Chicks Do Not Need to Be “rescued”

If you ever come across a young bird with scruffy feathers jumping around and looking ignorant, without parents, you might think that it is in trouble and needs to be rescued. But this is probably not the case. Chances are, you’ve just found a chick.

The chicks are the clumsy adolescents of the avian world. They are too old to live in the nest, but too young to fully take care of themselves. While injured birds and real chicks (no real feathers) may be in danger if you find them on the ground, chicks should be kept out of the nests. If you need help differentiating between these categories, we have a guide on what to do if you find a bird that seems to need help .

What fledglings look like

Many of the things that might make you think, “Hmm, there is something wrong with this bird,” are just normal features of a fledgling child.

Chicks may look odd, but only because their adult feathers may not be fully grown yet. They may have a different coloration than adults, or a striped pattern that helps camouflage them. They may also have a large mouth to open them better and ask Mom or Dad for food.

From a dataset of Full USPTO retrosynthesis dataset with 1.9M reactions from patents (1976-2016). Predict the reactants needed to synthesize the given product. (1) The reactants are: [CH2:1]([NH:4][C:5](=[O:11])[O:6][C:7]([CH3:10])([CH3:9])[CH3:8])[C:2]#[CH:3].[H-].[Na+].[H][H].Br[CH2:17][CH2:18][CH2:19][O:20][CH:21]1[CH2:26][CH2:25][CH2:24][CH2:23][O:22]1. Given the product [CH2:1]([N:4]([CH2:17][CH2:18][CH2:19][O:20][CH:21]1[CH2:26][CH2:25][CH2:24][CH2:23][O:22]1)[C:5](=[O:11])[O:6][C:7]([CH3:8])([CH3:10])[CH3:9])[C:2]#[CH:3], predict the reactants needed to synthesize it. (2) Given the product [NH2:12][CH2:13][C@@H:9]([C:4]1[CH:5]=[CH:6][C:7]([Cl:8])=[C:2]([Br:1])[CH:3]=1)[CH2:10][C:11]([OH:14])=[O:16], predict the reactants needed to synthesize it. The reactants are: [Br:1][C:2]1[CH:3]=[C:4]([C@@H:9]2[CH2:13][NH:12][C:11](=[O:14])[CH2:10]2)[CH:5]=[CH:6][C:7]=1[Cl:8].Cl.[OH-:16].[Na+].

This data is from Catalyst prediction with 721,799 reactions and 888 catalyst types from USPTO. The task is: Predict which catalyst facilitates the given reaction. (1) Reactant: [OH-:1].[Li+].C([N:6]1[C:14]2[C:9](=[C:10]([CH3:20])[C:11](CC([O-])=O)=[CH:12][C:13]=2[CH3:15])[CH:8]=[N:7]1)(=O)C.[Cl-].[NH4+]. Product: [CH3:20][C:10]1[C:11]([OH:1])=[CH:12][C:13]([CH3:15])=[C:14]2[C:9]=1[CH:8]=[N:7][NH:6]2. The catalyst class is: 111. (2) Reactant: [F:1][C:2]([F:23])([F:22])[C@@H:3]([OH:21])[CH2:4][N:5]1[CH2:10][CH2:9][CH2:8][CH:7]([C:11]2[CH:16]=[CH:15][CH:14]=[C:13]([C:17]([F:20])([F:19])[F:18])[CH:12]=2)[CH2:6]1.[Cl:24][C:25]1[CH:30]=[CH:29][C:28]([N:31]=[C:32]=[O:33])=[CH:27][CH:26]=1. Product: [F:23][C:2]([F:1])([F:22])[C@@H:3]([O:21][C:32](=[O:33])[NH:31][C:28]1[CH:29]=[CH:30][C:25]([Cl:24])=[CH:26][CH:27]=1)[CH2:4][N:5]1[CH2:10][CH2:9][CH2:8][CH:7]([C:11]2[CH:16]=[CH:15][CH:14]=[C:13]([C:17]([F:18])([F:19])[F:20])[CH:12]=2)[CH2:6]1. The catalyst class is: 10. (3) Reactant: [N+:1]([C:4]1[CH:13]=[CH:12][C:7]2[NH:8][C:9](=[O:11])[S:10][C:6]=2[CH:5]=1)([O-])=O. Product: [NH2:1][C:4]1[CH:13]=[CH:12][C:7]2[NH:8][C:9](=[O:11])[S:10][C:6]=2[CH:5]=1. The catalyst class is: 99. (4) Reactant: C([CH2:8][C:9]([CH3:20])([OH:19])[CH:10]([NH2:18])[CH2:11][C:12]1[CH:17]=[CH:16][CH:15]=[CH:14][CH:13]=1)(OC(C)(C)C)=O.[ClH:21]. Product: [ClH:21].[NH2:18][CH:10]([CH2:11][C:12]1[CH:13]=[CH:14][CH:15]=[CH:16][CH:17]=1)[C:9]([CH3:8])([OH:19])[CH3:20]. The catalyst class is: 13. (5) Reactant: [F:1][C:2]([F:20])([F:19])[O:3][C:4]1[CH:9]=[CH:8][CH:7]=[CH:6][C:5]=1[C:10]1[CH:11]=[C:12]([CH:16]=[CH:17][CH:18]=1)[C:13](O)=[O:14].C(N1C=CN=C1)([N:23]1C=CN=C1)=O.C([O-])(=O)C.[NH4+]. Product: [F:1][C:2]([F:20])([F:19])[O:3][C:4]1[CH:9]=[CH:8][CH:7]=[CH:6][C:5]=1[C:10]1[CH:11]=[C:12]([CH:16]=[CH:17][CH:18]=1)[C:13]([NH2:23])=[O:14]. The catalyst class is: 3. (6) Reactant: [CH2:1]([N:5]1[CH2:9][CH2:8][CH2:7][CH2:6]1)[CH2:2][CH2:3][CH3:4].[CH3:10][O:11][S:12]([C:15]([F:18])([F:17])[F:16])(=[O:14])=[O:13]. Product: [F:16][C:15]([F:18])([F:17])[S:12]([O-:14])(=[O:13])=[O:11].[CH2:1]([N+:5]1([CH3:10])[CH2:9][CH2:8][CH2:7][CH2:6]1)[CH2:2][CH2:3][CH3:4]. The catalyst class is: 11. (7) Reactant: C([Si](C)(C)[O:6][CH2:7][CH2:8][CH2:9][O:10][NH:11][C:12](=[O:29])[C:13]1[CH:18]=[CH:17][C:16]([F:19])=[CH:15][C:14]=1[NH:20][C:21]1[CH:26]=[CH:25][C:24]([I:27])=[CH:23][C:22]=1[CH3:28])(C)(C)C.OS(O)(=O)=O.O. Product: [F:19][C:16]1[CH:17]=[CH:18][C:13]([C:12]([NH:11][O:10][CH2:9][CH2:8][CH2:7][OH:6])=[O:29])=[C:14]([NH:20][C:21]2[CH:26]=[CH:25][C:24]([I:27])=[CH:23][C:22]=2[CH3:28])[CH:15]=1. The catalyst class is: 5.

They may not fly well either; they are still learning and developing their feathers and muscles. You can see the chick jumping on the ground or hiding in bushes instead of flying up.

I see a bunch of chicks in my yard and they’re just stupid little kids. One day I saw two fledglings sitting in a tree outside my office window. They jumped and fumbled until their parent returned with a mouthful of worms. This parent thrashed between the two, trying to feed them, but getting more and more annoyed; I think he was trying to get them to take one worm at a time instead of a whole mouth. I remembered once bringing two screaming kids to a restaurant and felt deep sympathy.

Why you need to leave chicks alone

No matter how young and silly the chick looks, it is in the right place if it is outside, outside the nest, and clearly not injured. Parents of chicks have to leave them alone, sometimes for several hours, to go and feed them.

If you find a chick in a dangerous location, such as in the middle of the road, move it to a safer location nearby. But don’t take it home and send it to a wildlife rehabilitation specialist. If you do, you are abducting someone else’s child. Chicks feel better in the wild with their parents than with a rehabilitator. Remember, the parents feed him and they also have a job teaching the dumb creature how to be a bird.

If you picked up a chick and only a little time has passed (less than a day), bring it back – the sooner the better. His parents are probably looking for him there.


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